In parallel, we reviewed each business model concept to describe how it responded directly to each criteria of the original definition. For example, the third criteria speaks to the importance of various stakeholders in the business model which was very present in the SPCA case, but less so in the Metacycle case. In fact, the SPCA dog walking service was devised to cater to both animals and social reinsertion opportunities. This was its main sustainable characteristic. On the other hand, Metacycle also provides a service that includes social stakeholders empowering local communities to self-serve their material needs without making it a strong part of its business model. Another example of note is the sixth point of the definition that relates to a systemic view. In the case of Metacycle, there is definitely a larger understanding of how this business model attempts to change the current system based on consumption. However, the SPCA dog walking service is focused on a smaller perspective of a single shelter. That is not to say that their model could expand, but for the time being they humbly relate to the social reinsertion system.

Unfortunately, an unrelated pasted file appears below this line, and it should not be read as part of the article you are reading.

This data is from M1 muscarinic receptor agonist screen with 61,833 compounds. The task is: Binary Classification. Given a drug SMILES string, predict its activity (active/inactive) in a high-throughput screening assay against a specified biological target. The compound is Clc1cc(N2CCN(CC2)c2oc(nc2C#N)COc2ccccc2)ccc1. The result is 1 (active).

Table 7. Sustainable business models table

Definition of a sustainable business model
(Stubbs and Cocklin 2008)

Case #1

SPCA dog walkers

Case #2



A SBM draws on economic, environmental

and social aspects of sustainability in defining

an organization’s purpose


Purpose oriented towards social responsibility


Purpose highlighted in canvas as means to reducing consumption


A SBM uses a Triple Bottom Line approach in measuring performance